Anatomy 101: An Inside Look at the Female Pelvis

Updated: Mar 30

By Alyssa Brunt, MScPT, BScKIN (HON)

Up until now, you’ve learned about Kegels, when to exercise post-pregnancy, how to keep a clean vulva, and what it means when we have a little leakage with coughing, sneezing, laughing or jumping. Congratulations, you have officially opened the door to understanding the pelvic floor in all its glory. But what do our private parts even look like? How do things look on the inside?

We can’t really begin to fully understand how the pelvic floor works without some visualization. Think about when you first learned about puberty and getting your period. Although slightly horrifying, the concept of bleeding once a month from your vagina was pretty straightforward – we bleed and use a cotton tampon or pad to absorb it. But it wasn’t until our sex-ed teachers brought out those models showing the ovaries and the tubes to the uterus that we really got the big picture on how things work and why we have a period in the first place. After all, seeing is believing. Or so they say.

Unfortunately, the pelvic floor continues to be something that is overlooked. For most women, discussing pelvic health and vaginas is awkward and creates vulnerability, not to mention the social stigma that’s been created around discussing our ‘private’ parts. Masturbation? Oh, hell no. Incontinence? That’s my business. Pain with sex? Don’t even go there, sister. Where is Carrie Bradshaw when we need her?

Today’s blog is all about anatomy. Let’s shed some light on the great unknown area of the female pelvis by looking at how the bones, muscles and connective tissue all work together to create the pelvic floor. Think of this as me breaking the ice. I’ll talk and you just listen

The Bones

Like everything else, our pelvic floor can’t exist without a strong foundation. These muscles line the inside of the pelvis, which is like the framework for the pelvic floor. It’s where all of the muscles and tissues attach and connect. The hip bones run along the sides, the sacrum and tailbone create the back, and the pubic bone makes up the front of the pelvis. The coccyx, or tailbone, sits at the bottom of the sacrum and is made up of 3-5 bones fused together. This little guy provides attachment for some very important ligaments and muscles. Pretty much EVERY-thing in the pelvic floor attaches to the coccyx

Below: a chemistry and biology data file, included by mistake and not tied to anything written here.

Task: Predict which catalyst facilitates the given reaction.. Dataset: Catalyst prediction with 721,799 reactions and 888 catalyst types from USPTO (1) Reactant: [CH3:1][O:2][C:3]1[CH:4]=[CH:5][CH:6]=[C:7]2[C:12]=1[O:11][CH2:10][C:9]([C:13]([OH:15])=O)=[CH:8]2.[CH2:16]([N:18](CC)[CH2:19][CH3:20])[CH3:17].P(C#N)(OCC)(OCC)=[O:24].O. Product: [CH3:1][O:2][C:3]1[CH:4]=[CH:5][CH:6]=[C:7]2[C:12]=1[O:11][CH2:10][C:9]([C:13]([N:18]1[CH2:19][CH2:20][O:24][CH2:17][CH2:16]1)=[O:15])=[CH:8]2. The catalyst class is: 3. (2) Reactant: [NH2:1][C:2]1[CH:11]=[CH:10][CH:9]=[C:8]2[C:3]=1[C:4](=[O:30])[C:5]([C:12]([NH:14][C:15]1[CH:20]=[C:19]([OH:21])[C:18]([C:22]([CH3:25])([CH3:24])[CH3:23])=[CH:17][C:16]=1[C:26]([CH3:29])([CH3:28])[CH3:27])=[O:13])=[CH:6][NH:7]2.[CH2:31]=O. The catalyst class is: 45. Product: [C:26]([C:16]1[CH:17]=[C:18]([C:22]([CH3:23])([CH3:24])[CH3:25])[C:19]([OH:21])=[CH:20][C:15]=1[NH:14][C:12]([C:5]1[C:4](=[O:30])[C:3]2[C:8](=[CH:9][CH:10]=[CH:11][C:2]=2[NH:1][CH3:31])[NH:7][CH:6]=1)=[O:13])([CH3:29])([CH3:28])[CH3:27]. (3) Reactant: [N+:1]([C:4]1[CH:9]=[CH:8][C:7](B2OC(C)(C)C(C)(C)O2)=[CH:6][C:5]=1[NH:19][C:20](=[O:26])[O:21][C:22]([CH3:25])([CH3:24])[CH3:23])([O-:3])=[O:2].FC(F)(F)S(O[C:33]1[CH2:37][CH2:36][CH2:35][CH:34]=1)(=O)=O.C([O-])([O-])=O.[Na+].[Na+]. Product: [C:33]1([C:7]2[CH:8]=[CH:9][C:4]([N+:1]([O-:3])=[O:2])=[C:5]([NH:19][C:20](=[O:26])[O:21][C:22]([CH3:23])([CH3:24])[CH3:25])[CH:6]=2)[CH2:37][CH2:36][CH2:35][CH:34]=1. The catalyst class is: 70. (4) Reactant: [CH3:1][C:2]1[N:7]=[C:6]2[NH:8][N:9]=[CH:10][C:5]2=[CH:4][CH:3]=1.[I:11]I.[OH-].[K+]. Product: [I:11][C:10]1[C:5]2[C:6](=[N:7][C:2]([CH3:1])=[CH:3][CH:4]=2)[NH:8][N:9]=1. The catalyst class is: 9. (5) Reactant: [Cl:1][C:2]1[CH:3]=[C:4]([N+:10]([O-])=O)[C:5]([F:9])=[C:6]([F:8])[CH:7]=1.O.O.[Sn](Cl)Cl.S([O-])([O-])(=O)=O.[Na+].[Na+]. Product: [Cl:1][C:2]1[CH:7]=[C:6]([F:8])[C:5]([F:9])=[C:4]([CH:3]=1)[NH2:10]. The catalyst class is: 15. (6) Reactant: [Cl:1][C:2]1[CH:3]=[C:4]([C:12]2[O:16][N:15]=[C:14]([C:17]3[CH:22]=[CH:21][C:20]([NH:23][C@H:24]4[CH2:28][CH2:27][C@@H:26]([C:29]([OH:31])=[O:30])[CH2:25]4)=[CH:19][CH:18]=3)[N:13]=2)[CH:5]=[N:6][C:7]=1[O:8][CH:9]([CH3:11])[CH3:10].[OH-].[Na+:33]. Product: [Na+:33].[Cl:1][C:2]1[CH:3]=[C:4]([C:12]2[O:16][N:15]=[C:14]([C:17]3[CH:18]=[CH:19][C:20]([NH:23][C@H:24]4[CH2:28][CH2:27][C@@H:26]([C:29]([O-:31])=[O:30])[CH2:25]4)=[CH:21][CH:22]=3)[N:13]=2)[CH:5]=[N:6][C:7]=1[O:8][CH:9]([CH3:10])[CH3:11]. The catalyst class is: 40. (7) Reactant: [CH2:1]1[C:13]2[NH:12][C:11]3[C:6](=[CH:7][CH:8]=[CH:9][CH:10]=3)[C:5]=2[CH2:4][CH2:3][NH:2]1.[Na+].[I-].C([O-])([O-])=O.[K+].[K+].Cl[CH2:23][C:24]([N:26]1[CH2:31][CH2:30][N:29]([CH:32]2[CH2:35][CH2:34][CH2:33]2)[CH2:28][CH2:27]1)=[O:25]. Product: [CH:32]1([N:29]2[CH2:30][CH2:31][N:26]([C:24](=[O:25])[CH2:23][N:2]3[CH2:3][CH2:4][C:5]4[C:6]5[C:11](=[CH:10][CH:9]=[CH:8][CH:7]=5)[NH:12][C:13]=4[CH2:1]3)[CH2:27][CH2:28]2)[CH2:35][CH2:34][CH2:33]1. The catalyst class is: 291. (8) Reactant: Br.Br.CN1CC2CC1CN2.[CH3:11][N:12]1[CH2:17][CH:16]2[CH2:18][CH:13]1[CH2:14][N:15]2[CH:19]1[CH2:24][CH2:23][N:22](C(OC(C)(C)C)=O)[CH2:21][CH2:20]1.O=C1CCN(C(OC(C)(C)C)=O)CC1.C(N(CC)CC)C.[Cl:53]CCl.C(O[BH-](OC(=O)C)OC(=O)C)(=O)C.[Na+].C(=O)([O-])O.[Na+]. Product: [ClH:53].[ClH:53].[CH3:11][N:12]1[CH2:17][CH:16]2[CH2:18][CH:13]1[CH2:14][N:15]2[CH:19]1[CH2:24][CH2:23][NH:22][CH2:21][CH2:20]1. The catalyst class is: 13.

In women, the pelvis is generally wider and broader as compared to men for babies of course! This shape helps accommodate a growing baby and allows it to pass through the birth canal.


The boney pelvis provides protection to organs in the gastrointestinal, urinary and reproductive systems. The uterus, bladder, urethra, rectum, and vagina all sit within the pelvic cavity and on top of the pelvic floor muscles. You can see that the muscles basically act like a hammock or trampoline and prevent organs from dropping down too low from the force of gravity. When they become overstretched from weakness and pregnancy, pelvic organ prolapse can occur.


Ligaments are tough bands of connective tissue that attach bone to bone. They provide a lot of stability and support to the organs, bones, and muscles. Two major ligaments are found in the pelvic floor- the sacrospinous and sacrotuberous ligaments (fancy names, I know).

Why is this important? They run from the back to the front of the pelvis and cross on top of one another. The main nerve in the pelvic floor, called the pudendal nerve, that controls our ability to pee and poo, activate our muscles, and feel sensation in the genital area runs right between these two ligaments. As a result, we can get a lot of pinching and nerve entrapment around here.


ATTENTION: picture of vulva straight ahead!

So we’ve talked bones, organs, and ligaments. Now it’s time to look at the muscles. The pelvic floor muscles are just like the other muscles within the body. They can be overstretched, torn, tightened, and even strengthened.

To better understand the layout of the muscles, think of the pelvic floor as an onion or a cake- in that it has layers!

Layer 1: The Vulva

If you were to grab a mirror, hold it between your legs and take a peek (which I strongly encourage!), you’d be looking your vulva. I’m sure we’re all generally familiar with what this looks like but let’s break it down a bit.

  1. Mons pubis: fatty tissue above and slightly on top of the pubic bone, where hair grows after puberty